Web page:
Make science and public health the focus of dietary guidelines

The vested nutrition industry establishment and media pundits are fervently trying to paint a partisan and big-business picture of the House and Senate bills that call for re-evaluation of the U.S. Dietary Guidelines to ensure they are based on strong science. 

This decision is about recognizing the reality that 35 years of cookie-cutter nutritional guidance has failed.  This isn’t about special interests – this is about public health. 

{mosads}The U.S. is one of the unhealthiest affluent nations. We’ve all seen the numbers – adult obesity rates have doubled since the 1980 guidelines were released and they are set to increase by another 50 percent by 2030.  Childhood obesity and diabetes have tripled.  A recent viewpoint in the Journal of the American Medical Association (JAMA) confirmed data from the U.S. Centers for Disease Control and Prevention (CDC) that two-thirds of U.S. adults are overweight and roughly 25 million have diabetes.   

For three decades the nutritional guidance has promoted low-fat eating to promote heart health.  It is now becoming clear that the guidance was based on scant evidence and there are now more credible scientific studies that show the current nutrition recommendations have had it wrong.  This wouldn’t be the first time.  We have been told that eggs were bad, butter was bad, and margarine was good.  All of those recommendations have been reversed, but was there ever any solid evidence to decry them in the first place, or were those making guideline recommendations looking to ratify preconceived hypotheses?   

If these recommendations were scientifically and nutritionally sound for public health, why have our waistlines been expanding and the incidence of type-2 diabetes been spiraling out of control? Instead of focusing on the inescapable truth that many Americans are over-consuming sugars and starches, we have been told that increasing obesity and rates of disease are about individual foods, rather than the quality of the overall diet and what people are likely to eat to achieve their total daily caloric intake. Nutrient dense whole foods, like eggs, butter, meat and cheese have been discouraged in the diet and replaced with nutrient poor sugars and starches, which are clearly fueling the obesity and diabetes epidemic.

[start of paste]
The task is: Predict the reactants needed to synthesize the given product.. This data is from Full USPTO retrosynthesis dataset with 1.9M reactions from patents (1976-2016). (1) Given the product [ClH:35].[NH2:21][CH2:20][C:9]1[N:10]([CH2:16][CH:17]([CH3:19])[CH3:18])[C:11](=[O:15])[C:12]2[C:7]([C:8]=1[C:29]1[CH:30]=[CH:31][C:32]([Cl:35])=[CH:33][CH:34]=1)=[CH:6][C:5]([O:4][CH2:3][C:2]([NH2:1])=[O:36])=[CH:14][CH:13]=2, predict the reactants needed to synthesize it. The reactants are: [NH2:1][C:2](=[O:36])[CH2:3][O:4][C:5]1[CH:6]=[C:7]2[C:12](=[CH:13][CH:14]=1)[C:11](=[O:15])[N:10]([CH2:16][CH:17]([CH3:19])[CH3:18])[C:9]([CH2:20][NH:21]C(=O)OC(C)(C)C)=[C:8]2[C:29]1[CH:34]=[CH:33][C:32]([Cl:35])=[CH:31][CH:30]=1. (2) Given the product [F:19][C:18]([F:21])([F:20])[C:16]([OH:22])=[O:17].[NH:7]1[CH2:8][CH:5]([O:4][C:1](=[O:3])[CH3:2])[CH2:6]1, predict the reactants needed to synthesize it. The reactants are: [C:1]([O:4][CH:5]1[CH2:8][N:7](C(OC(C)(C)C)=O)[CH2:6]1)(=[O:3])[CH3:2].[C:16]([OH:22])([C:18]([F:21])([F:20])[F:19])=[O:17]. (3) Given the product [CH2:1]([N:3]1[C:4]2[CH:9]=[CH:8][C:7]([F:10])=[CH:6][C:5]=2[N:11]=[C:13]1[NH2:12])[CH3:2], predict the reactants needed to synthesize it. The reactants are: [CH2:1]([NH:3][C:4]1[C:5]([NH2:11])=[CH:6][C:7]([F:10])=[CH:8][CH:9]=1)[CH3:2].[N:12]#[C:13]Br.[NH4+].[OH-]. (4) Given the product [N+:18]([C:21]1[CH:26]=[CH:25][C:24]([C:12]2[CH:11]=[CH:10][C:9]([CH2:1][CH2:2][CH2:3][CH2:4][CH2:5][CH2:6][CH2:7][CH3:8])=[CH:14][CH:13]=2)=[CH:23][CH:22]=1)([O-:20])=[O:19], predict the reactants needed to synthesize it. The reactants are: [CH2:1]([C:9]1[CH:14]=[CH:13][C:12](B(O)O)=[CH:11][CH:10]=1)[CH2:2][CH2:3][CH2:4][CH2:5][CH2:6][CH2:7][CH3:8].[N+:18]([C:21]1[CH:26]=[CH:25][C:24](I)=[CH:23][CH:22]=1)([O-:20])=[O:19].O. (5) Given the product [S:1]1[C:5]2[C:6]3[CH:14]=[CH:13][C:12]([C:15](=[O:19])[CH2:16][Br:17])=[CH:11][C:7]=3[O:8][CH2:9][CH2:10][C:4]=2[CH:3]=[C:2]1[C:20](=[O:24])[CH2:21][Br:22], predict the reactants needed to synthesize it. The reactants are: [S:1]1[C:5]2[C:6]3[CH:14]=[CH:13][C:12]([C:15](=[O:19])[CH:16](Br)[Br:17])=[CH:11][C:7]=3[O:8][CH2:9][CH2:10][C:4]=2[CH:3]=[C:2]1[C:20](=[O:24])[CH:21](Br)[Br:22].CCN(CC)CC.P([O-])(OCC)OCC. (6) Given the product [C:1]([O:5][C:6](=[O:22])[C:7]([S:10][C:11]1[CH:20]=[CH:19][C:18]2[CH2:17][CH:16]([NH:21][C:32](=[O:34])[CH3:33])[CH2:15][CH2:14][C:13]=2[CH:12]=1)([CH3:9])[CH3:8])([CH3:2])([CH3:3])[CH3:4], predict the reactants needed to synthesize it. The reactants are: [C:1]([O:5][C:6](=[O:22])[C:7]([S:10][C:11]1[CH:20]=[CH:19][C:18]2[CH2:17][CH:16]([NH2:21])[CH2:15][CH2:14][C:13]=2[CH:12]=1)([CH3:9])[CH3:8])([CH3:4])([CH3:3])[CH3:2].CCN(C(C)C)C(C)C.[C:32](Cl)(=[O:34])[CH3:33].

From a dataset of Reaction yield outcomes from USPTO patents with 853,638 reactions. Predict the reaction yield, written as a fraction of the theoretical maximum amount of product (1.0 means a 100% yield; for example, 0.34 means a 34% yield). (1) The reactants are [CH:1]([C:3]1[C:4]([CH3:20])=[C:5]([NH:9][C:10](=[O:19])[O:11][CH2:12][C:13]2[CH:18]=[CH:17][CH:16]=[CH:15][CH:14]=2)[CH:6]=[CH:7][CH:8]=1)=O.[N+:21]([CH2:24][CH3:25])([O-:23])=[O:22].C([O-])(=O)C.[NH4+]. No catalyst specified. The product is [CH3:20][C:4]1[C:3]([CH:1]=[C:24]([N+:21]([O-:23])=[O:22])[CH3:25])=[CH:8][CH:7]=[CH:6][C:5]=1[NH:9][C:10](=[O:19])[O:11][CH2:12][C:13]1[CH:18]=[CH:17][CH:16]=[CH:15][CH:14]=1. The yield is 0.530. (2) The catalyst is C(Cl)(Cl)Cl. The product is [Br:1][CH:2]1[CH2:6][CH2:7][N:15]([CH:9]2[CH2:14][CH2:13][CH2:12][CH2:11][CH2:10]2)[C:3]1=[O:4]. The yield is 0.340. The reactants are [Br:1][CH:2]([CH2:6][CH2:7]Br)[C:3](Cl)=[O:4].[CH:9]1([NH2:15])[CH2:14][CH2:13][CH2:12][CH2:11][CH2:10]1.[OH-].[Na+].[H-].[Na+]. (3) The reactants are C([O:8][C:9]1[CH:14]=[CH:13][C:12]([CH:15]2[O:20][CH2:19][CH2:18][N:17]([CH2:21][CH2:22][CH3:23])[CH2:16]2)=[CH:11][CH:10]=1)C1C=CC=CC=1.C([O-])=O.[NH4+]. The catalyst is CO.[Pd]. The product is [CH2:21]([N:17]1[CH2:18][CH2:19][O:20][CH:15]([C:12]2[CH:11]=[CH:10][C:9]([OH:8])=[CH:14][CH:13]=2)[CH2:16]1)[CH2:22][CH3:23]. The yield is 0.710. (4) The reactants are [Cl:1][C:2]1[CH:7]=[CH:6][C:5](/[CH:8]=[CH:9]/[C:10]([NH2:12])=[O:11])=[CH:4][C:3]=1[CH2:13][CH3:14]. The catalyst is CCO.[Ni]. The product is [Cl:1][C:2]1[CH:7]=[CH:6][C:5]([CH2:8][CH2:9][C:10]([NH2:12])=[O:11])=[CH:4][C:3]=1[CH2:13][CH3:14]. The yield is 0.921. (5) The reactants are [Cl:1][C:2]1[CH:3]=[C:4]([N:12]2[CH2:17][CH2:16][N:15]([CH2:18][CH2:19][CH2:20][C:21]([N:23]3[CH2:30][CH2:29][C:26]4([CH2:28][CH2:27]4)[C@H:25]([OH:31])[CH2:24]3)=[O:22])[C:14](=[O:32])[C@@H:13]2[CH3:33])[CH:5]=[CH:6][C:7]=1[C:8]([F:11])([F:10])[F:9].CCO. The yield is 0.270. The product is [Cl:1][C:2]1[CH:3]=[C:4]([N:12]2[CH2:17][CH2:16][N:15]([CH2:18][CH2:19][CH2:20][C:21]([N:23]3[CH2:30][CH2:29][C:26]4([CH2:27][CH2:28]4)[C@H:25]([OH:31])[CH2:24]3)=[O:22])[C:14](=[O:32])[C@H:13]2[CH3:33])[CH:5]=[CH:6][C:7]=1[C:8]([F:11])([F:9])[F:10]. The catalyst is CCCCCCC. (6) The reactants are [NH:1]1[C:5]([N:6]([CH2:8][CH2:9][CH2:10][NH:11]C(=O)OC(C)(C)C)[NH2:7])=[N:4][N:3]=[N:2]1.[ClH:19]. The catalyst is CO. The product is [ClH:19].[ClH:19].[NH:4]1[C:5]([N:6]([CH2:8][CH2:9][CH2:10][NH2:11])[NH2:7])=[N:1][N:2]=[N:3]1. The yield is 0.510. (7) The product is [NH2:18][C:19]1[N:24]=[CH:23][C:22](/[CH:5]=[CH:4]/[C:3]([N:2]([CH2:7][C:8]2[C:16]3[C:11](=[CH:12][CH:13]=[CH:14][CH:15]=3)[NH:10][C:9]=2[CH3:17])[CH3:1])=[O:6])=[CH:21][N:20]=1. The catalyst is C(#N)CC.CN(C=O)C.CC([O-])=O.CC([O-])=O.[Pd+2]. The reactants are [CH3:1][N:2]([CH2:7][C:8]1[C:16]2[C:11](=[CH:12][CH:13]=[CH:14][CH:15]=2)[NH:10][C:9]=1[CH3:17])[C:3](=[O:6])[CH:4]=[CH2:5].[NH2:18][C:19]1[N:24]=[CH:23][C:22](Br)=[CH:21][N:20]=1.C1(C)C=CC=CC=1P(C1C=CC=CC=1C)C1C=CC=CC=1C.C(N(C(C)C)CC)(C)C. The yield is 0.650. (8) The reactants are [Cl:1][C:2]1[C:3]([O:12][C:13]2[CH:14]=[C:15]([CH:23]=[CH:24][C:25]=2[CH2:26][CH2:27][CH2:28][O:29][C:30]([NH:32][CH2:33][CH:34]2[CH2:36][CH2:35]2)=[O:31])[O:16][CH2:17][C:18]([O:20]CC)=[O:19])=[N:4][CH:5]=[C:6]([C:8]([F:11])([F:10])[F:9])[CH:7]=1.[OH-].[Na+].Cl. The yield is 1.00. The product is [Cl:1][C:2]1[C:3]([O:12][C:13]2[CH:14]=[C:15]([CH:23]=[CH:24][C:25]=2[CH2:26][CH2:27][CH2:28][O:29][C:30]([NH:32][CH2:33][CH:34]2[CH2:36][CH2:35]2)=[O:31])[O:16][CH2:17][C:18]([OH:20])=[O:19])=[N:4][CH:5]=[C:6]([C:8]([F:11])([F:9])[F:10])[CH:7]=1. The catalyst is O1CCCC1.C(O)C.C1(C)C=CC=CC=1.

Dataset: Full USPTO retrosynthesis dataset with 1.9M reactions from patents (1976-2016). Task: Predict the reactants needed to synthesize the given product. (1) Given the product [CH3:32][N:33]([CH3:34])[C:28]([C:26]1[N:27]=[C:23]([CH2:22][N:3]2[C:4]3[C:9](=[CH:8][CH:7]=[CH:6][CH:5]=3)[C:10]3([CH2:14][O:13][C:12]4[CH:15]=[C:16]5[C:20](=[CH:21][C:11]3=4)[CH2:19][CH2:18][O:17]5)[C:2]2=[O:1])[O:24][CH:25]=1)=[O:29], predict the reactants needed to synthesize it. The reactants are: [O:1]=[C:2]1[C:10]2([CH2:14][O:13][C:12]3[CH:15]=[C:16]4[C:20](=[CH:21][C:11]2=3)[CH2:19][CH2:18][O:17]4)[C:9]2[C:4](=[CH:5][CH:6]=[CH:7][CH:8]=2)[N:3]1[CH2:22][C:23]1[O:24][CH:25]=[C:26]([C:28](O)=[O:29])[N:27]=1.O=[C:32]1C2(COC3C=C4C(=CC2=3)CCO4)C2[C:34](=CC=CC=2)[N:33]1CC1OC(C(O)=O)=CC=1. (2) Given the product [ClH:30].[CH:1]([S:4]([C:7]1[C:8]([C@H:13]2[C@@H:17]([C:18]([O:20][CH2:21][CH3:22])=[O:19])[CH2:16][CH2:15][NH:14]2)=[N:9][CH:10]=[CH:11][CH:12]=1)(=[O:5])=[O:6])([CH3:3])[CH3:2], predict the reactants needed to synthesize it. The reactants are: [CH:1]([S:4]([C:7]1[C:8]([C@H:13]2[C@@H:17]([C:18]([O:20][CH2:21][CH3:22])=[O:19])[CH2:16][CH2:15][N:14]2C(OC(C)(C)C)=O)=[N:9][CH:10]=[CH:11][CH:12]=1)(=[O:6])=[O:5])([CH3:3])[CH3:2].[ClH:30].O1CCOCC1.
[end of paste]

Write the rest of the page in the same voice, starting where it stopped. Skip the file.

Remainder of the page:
We commend Congress for stepping in to prevent another five-year extension of a government-sponsored public health disaster. 

Overwhelming evidence continues to mount showing that we’ve been misguided.  Why do we continue on a journey down this rabbit-hole by making dietary guideline recommendations that are unsupported by the most recent science, and don’t reflect the health needs of the average American – an individual who is typically overweight and has a variety of nutrition-related health issues? 

Dietary Guidelines should be simple, realistic, and doable. They should not be one-size fits all. The guidelines should be flexible and have separate recommendations for the 25 percent of Americans who are currently healthy consuming a low fat diet, and a carbohydrate-limiting recommendation for the majority of Americans who are at risk for insulin resistance, metabolic syndrome and type-2 diabetes.  The guidance to avoid animal products and limit fat intake is clearly not realistic and not working for this large segment of Americans. 

Progress can only occur if we are willing to disrupt the status quo and recognize the insights of newer, better, and credible science.   Well-designed NIH funded studies were excluded from consideration by the committee developing the Dietary Guidelines – and excluded for what reason?  Perhaps, it is because these new findings didn’t align with the predetermined conclusions and dogma of decades past.  

By slowing down the guideline process and directing federal agencies to really examine the rational and scientific underpinnings of the guidelines, leaders in Congress are creating an opportunity to acknowledge the failed status quo, reassess the issues within the Guidelines, and address the reality of this public health crisis.   

Our hope is that a new nutritional consensus will prevail; one that recognizes and accepts current science and understands the impact of diet on public health.  Taking this extra time for true and diverse scientific scrutiny will buy Americans a healthier way to eat and live, and in the process save millions of lives.

Volek, Ph.D., R.D., is a full professor in the Department of Human Sciences at The Ohio State University. He has published 270 articles examining health and performance effects of low-carbohydrate diets and other dietary supplements including seminal work on creatine, carnitine and whey protein. Phinney, Ph.D., MD, has studied diet, exercise, fatty acids and inflammation for the past 35 years. Along with academic positions at the Universities of Vermont, Minnesota and California at Davis he has held leadership positions at Monsanto, Galileo Laboratories, and Efficas. 



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